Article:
When one has not seen a person for some time, one can greet them with the expression "long time no see" to indicate that one hasn't seen them in a long time.
In English, it's fairly rare for such an aggressively non-grammatical idiom to stick around in common use for as long as this one has1. In doing research for this wu I ran into countless forums where ESL students were asking "Is this something that actual native speakers actually, really, seriously say?" Their questions generally had the tone of either someone who was not entirely sure if their leg was being pulled2 or someone that had been on the receiving end of the idiom unsure of whether the speaker was mocking their slightly flawed grasp of English grammar.
The actual origin of the idiom is not so much disputed as obscured. The non-grammatical nature indicates that its origin is rooted in pidgin English, but of what sort? Who knows.
In Mandarin Chinese there is an expression "好久不见" (hao3 jiu3 bu4 jian4). Broken into the individual characters, it is good or very, time, negation, and see. The story I was told when I was learning those characters was that the expression crossed into English during the construction of the transcontinental railroad, when Chinese immigrant labor routinely interacted with white laborers and overseers. Considering that I was told this by a Mandarin instructor who was also a Chinese national doesn't bolster the credibility of the story, but it's my favorite.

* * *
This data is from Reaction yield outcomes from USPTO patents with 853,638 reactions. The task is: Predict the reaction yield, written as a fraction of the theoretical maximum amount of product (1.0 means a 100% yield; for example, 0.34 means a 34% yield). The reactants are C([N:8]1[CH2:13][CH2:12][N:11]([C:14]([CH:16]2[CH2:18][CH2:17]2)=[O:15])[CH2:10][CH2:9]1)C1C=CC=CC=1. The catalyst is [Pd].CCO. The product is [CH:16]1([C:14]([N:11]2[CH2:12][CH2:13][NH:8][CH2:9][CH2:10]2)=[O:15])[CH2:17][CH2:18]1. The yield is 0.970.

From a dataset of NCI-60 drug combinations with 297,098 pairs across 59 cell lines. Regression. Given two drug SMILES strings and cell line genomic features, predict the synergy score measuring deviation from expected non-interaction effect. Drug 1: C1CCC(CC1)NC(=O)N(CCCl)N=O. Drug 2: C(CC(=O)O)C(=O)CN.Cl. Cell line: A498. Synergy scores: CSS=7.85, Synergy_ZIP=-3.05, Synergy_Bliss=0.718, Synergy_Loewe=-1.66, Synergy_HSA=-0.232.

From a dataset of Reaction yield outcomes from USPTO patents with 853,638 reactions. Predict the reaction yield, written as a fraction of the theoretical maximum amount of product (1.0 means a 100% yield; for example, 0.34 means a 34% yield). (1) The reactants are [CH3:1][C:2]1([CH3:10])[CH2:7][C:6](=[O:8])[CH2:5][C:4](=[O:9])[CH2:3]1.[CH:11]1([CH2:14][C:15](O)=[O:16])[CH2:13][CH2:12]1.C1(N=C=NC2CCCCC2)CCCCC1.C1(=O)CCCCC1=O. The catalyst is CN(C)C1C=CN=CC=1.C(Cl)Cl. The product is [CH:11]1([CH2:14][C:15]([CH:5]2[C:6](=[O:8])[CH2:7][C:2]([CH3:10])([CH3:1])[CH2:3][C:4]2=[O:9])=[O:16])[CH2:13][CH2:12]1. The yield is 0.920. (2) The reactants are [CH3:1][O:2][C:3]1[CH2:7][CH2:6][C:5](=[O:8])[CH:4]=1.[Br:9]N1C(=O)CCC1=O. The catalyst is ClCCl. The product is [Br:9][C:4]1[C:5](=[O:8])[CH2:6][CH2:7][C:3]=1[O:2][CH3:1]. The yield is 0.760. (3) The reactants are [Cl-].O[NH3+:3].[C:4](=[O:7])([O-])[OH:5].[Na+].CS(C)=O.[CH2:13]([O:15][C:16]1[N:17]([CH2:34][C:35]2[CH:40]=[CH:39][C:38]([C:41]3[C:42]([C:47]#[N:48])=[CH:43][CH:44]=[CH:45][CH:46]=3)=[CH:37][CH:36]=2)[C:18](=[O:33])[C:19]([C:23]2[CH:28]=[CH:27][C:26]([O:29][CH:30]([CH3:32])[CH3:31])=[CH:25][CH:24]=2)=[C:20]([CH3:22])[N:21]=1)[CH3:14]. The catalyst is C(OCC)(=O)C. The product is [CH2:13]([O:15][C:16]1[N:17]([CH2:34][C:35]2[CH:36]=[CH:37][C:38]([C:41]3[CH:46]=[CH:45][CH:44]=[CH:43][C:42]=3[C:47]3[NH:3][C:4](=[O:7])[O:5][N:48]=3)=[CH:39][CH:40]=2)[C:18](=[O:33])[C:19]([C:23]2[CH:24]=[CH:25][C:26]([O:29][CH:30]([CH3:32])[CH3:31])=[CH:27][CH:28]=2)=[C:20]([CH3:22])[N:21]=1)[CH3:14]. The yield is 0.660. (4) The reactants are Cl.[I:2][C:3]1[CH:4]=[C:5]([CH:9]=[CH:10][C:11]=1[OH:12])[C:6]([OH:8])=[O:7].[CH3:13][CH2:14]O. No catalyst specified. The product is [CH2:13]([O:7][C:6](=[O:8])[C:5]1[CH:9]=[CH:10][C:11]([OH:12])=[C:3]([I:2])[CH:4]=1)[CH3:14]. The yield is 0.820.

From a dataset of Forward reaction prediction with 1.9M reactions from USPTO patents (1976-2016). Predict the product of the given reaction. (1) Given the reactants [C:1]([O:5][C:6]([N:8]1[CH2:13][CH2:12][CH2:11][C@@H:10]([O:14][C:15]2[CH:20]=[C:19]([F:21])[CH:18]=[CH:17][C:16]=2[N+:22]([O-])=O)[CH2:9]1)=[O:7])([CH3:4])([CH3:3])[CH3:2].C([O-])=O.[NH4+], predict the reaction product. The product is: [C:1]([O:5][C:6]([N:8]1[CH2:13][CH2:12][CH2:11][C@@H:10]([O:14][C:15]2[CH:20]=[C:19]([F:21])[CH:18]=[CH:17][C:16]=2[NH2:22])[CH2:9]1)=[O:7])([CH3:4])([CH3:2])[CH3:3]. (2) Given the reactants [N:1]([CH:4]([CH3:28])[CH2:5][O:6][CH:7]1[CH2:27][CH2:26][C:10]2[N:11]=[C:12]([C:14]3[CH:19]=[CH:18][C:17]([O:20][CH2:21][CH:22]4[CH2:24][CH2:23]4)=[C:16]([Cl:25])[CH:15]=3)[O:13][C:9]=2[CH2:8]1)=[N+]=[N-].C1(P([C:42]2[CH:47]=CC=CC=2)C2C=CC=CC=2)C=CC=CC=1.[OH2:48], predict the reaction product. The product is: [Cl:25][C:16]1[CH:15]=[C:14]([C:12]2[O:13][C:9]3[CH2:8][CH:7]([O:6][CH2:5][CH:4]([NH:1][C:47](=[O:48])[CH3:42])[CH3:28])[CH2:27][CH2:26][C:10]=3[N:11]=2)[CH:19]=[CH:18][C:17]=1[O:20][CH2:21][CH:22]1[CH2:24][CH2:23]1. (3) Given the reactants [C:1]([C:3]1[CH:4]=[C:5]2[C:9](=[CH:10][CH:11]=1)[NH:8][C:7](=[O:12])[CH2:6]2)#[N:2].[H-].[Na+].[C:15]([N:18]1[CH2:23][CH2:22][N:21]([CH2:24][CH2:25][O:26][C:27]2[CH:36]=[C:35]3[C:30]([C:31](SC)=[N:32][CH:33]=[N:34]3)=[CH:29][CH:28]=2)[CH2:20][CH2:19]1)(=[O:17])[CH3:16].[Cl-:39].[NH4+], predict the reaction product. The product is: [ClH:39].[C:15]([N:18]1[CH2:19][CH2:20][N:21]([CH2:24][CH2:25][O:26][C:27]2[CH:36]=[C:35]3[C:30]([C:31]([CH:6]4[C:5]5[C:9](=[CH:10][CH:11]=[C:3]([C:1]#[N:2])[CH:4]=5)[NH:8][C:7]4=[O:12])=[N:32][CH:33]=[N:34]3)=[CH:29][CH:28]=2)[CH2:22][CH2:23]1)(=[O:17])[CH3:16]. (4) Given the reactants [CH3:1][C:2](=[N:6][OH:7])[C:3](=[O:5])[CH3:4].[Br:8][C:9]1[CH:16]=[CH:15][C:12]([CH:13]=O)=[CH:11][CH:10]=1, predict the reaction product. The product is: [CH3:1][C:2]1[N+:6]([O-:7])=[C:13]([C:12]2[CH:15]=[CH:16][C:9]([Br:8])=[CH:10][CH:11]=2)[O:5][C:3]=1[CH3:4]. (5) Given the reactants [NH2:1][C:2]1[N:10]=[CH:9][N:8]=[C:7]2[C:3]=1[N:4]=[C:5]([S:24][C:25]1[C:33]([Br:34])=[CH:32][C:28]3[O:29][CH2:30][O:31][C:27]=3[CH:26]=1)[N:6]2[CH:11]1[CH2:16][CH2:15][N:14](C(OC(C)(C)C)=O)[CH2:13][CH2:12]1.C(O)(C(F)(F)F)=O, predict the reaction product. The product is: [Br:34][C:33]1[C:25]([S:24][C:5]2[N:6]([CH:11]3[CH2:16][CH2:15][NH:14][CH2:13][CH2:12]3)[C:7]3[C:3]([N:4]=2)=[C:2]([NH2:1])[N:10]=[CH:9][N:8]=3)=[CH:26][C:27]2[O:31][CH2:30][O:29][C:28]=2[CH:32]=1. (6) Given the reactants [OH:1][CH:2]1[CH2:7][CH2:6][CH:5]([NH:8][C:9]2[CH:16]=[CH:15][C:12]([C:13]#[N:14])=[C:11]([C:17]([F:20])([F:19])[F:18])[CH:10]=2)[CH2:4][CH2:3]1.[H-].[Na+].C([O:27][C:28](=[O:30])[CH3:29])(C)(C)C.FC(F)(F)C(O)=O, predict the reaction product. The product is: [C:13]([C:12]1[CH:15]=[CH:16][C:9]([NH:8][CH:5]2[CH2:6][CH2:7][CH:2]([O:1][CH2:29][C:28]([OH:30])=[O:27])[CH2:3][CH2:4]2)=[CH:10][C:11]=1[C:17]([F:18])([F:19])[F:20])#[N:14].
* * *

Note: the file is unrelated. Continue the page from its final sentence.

1: I'm not actually a linguist. I'm kinda painting with a broad brush here. Well, not just here, all over the place. What I'm getting at is that I don't own any small brushes.
2: This is an example of a perfectly grammatical idiom that might confuse a non-native speaker. When you think about all of the contexts in which you have had your leg literally pulled, I'd guess that almost none of them involve pranks or jokes.